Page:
The purpose of this study is to define the most relevant topics for inclusion in an undergraduate psychiatric curriculum by asking non-psychiatrists what knowledge, skills and attitudes related to psychiatry they need in their day-to-day practice.A questionnaire study involving non-psychiatric doctors (based both in hospitals and general practice) was carried out using Delphi methodology in 2 waves. In the first wave, 408 doctors described the psychiatric competencies they required in their current posts. From this, a list of 101 psychiatric topics was generated. In the second wave, 867 doctors rated these topics according to the relevance of each topic to their practice.Depression, alcohol misuse and drug misuse were rated as most relevant. General practitioners found more topics relevant to their practice than did hospital doctors, and there were disparities in the relative importance that the 2 groups gave to topics.This study demonstrates a systematic method for developing core curricular undergraduate learning objectives in a specialty area by asking doctors outside that specialty to identify topics that are relevant to their practice. Similar methods could be used for a range of specialties other than psychiatry and could provide a rational and transparent means of developing a core curriculum for medical students, when combined with perspectives from other sources.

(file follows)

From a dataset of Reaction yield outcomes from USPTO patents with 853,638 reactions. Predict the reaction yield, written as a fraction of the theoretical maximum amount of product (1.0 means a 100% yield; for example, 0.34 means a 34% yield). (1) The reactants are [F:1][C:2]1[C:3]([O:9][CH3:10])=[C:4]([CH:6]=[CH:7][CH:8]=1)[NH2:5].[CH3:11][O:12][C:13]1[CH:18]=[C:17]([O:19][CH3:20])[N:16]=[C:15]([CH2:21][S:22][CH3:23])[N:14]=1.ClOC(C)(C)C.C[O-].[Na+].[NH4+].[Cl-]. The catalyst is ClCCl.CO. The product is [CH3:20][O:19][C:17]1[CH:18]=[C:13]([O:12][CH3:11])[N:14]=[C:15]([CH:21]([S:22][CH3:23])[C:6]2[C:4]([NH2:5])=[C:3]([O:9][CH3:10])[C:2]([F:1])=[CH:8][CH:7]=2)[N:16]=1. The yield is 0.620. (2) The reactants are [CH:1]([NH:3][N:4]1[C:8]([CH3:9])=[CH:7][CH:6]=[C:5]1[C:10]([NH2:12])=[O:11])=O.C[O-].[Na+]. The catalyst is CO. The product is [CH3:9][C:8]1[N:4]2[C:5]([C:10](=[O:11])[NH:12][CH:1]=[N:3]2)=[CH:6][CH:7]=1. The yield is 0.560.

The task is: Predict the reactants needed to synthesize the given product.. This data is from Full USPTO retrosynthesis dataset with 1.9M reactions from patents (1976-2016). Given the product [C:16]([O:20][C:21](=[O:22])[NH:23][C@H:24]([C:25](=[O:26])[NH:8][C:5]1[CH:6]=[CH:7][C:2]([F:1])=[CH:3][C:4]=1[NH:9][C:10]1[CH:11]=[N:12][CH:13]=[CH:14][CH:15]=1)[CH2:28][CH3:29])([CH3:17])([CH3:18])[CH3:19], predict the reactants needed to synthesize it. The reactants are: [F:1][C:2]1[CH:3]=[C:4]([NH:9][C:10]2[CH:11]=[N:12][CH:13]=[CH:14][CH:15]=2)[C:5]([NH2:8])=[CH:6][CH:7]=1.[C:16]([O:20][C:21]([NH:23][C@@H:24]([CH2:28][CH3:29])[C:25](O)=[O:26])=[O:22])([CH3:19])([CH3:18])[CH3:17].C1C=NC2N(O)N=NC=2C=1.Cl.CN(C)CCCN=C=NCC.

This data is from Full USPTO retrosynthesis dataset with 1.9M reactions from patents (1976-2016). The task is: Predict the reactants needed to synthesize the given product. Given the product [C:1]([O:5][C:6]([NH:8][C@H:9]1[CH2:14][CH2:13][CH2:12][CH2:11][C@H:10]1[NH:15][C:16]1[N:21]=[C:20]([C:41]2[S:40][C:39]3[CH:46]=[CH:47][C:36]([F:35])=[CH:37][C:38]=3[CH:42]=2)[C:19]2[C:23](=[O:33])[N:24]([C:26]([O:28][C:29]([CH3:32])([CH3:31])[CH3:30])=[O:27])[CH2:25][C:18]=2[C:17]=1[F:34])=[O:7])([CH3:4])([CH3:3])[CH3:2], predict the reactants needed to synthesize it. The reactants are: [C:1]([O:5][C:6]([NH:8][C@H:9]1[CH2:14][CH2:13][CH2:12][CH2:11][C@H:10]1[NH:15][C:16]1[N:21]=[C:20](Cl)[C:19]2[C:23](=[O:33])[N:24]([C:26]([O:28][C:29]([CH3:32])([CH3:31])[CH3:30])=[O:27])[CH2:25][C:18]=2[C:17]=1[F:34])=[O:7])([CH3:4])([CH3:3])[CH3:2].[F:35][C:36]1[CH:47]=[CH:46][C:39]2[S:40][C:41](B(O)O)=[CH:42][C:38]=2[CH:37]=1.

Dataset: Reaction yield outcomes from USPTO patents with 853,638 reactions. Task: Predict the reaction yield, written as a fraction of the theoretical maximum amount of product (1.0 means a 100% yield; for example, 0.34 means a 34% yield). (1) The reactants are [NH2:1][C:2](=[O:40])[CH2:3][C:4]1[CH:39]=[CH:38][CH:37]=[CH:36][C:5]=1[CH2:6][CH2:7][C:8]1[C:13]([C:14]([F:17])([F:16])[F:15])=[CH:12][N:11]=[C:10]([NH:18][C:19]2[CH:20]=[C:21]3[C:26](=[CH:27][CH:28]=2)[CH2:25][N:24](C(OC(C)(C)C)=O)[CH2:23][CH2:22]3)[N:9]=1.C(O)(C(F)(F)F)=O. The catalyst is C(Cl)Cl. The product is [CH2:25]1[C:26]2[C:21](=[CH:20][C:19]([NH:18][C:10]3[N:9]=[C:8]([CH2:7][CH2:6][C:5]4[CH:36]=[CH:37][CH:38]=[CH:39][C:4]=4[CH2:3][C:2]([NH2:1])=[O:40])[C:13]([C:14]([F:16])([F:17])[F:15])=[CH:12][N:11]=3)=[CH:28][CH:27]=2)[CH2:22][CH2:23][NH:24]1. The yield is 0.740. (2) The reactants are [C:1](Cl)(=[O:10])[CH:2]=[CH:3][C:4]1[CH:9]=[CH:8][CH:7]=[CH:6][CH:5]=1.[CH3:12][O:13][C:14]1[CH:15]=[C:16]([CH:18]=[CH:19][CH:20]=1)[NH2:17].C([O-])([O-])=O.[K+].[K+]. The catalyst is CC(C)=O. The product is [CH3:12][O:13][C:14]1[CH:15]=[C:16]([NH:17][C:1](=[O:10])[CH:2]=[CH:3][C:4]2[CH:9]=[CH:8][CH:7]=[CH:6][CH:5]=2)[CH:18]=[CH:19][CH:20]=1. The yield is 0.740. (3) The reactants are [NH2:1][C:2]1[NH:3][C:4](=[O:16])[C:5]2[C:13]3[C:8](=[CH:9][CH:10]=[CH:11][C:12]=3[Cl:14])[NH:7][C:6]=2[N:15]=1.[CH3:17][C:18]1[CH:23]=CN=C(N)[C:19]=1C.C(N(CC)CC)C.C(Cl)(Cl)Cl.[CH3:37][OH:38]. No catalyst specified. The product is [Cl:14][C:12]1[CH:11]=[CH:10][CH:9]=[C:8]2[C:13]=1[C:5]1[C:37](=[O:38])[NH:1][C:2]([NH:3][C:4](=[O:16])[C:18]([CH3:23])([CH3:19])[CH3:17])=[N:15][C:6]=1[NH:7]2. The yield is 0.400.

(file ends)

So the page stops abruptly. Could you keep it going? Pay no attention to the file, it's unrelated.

Identification of inactivating mutations in the JAK1, SYNJ2, and CLPTM1 genes in prostate cancer cells using inhibition of nonsense-mediated decay and microarray analysis. - Cancer genetics and cytogenetics
We have developed a simple analytical method that increases the efficiency of identifying mutant genes in cell lines after the inhibition of nonsense-mediated decay (NMD). The approach assumes that the spectra of mutant genes differ between cell lines of the same tumor origin. Thus, by analyzing more than one cell line in parallel and taking into account not only changes in mRNA levels after the inhibition of NMD, but also comparing mRNA levels between cell lines before the inhibition of NMD, the vast majority of false positives were eliminated from the analysis. In this study, we used Affymetrix oligonucleotide arrays to compare mRNA profiles of two prostate cancer cell lines, PC3 and LNCaP, before and after emetine treatment. As a result of our modified approach, from the 14,500 genes present on the array, 7 were identified as candidates from LNCaP cells and 1 was identified from PC3 cells. Sequence analysis of five of these candidate genes identified gene-inactivating mutations in four of them. Homozygous mutations were found in the synaptojanin 2 (SYNJ2) and the cleft lip and palate CLPTM1 genes. Two different heterozygous mutations in the Janus kinase 1 (JAK1) gene result in complete loss of the protein in several different prostate cancer cell lines.